Obviously, correcting this alert would have been as easy as turning on the server that is mentioned and then allowing it to reboot. What if the problem had been more serious though? If the problem had been more serious than the alert should have at least given a hint as to the cause of the problem. The dialog box also contains a Go To Hyper-V button that could be used to open the interface that is needed to correct the problem (in this case the Hyper-V view).
Now that I have shown you how the alert boxes work, I want to go back and talk a little bit more about the views that I mentioned earlier. As previously mentioned, many of the views are specifically related to roles or features that have been installed on the server. When you click on a role or feature related view, Server Manager displays a number of pieces of information related to that view. You can see an example of this in Figure C.
Figure C: Selecting the Hyper-V view causes Server Manager to display information related to Hyper-V.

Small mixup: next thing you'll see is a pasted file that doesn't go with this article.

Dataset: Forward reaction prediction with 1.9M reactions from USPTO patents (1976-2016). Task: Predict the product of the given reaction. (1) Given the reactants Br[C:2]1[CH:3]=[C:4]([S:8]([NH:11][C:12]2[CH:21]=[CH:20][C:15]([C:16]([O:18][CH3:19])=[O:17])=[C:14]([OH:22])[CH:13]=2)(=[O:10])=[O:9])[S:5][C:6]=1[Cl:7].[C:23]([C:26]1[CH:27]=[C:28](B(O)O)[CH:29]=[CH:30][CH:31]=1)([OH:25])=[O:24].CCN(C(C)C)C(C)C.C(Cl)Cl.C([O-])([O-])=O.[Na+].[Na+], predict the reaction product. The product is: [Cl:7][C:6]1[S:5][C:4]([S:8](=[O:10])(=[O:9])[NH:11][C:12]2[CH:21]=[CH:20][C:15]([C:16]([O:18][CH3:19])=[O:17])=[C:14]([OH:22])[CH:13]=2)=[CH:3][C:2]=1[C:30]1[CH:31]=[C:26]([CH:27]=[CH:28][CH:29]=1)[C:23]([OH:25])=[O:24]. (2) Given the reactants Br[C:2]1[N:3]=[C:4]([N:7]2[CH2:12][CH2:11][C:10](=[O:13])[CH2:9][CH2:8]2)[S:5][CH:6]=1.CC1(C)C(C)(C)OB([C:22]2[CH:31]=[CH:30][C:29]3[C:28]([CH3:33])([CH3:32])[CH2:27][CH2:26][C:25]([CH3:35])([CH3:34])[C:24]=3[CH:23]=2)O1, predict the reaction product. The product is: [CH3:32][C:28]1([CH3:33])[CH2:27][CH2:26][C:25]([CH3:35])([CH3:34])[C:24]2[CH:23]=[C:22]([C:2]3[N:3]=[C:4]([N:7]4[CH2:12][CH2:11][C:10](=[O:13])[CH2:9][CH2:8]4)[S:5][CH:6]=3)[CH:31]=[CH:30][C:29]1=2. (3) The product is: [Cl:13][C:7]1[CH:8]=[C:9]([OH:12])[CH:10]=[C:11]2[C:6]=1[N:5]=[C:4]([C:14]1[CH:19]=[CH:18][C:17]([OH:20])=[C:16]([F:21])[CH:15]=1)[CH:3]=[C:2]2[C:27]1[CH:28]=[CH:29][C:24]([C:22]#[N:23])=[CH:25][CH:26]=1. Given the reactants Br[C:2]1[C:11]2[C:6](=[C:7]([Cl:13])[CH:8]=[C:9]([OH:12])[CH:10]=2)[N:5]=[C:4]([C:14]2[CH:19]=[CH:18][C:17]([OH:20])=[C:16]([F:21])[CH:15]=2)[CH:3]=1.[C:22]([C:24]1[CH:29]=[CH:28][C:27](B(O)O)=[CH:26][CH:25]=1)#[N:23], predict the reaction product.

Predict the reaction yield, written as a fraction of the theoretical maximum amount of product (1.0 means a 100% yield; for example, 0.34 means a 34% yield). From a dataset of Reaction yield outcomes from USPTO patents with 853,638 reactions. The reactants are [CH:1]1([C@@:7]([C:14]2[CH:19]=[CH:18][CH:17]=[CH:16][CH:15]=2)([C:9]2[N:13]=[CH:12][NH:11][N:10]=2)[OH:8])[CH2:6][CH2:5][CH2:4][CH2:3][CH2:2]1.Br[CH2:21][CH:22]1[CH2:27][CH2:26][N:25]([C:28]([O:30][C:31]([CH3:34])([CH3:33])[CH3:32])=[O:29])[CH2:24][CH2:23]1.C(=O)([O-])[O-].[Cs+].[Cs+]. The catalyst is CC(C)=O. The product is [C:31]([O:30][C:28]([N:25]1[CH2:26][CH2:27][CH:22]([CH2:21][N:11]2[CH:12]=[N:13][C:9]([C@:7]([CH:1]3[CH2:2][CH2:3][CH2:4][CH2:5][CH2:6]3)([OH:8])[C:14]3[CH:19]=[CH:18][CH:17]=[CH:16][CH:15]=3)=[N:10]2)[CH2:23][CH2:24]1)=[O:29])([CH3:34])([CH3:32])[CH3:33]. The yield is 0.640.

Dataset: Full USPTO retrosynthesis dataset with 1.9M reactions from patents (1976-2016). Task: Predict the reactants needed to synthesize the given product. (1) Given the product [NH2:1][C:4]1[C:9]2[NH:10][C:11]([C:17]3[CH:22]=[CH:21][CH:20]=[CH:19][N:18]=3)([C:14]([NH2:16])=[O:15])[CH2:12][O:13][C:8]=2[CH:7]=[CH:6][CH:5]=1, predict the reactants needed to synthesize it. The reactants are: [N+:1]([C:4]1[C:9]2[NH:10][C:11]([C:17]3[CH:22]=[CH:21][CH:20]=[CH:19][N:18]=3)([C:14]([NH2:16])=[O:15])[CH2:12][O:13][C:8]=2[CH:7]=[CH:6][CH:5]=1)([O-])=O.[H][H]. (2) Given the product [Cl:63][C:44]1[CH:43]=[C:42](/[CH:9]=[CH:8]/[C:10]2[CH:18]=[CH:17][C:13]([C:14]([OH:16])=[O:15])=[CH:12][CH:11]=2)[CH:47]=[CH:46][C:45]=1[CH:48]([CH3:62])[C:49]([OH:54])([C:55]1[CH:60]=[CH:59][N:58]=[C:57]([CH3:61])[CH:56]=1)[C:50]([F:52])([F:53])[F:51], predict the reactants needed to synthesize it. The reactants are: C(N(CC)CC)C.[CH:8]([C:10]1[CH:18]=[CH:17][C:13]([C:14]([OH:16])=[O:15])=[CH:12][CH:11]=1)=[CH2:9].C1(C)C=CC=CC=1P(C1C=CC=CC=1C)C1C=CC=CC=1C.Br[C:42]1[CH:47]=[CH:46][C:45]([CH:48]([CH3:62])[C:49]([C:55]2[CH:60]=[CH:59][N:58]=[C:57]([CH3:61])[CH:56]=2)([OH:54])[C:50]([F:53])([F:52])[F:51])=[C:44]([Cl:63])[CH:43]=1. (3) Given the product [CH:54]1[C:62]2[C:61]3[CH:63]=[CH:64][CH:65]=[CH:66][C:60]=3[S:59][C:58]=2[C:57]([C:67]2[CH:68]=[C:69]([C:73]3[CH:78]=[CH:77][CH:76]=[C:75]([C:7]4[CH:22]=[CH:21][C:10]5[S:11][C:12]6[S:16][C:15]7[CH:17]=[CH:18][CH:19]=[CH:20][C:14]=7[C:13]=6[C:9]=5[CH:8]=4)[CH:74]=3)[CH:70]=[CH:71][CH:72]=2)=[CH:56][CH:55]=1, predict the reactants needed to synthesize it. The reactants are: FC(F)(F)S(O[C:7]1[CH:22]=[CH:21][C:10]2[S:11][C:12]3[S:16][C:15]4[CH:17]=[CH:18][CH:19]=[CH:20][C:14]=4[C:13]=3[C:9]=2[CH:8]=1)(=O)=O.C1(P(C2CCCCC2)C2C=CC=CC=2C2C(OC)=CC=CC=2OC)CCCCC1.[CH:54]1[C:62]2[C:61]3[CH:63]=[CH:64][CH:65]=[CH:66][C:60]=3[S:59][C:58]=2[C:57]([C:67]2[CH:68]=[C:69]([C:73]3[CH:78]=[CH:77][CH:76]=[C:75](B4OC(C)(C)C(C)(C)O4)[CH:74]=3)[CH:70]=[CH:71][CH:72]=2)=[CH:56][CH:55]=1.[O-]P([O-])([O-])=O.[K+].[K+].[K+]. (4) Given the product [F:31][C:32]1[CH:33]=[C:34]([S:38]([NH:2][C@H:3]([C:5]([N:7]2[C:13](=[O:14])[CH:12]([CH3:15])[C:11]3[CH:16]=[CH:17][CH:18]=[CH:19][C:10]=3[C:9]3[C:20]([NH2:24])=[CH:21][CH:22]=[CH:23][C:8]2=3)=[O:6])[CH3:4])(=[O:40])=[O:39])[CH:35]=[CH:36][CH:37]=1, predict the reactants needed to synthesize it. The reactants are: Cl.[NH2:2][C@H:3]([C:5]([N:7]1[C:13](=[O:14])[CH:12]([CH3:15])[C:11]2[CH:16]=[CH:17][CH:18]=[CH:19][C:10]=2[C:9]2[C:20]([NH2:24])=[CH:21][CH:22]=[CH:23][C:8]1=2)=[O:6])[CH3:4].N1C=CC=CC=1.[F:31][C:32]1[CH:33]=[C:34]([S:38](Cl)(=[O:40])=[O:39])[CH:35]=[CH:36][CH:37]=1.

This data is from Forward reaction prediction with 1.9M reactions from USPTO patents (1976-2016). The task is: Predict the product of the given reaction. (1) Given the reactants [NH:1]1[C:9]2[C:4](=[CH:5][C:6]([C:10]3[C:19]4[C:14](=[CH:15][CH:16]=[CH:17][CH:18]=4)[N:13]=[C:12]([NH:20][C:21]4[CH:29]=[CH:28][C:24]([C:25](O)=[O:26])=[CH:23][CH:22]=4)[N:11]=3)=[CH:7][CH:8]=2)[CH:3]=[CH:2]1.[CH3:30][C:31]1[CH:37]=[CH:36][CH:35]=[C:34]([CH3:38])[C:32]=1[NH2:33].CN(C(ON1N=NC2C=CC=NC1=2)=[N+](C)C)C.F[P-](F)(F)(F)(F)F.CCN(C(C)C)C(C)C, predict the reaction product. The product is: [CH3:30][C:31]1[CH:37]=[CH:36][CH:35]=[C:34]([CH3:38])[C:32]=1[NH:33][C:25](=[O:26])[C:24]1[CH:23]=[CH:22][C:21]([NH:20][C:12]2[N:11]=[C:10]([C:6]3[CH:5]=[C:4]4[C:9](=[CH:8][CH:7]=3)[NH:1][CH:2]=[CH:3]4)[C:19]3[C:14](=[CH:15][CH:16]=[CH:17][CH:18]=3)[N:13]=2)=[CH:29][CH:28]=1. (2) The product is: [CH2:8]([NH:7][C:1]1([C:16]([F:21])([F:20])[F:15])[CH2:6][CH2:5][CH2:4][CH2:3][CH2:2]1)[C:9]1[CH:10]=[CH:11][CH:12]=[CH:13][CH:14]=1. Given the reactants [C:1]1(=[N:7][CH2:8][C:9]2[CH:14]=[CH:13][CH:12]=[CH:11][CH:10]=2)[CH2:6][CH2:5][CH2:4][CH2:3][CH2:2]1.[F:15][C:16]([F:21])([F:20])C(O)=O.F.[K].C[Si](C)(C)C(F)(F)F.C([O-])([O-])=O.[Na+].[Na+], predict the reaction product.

As you can see in the figure above, selecting the Hyper-V view causes Windows to display the Hyper-V servers, and events and services related to Hyper-V. If you were to scroll down, you would find the Best Practices Analyzer, the Performance Monitor, and information about the Hyper-V role. All of these tools can be accessed in other places throughout the operating system, but Server Manager puts them all together in one place for you.
Throughout this article series, I have discussed some of the most common management and configuration tasks that you will have to perform when you are first getting a Windows 2012 server up and running. As you can see, the general configuration process for Windows Server 2012 really isn’t all that different from earlier versions of Windows Server. It is simply the new user interface that takes some getting used to.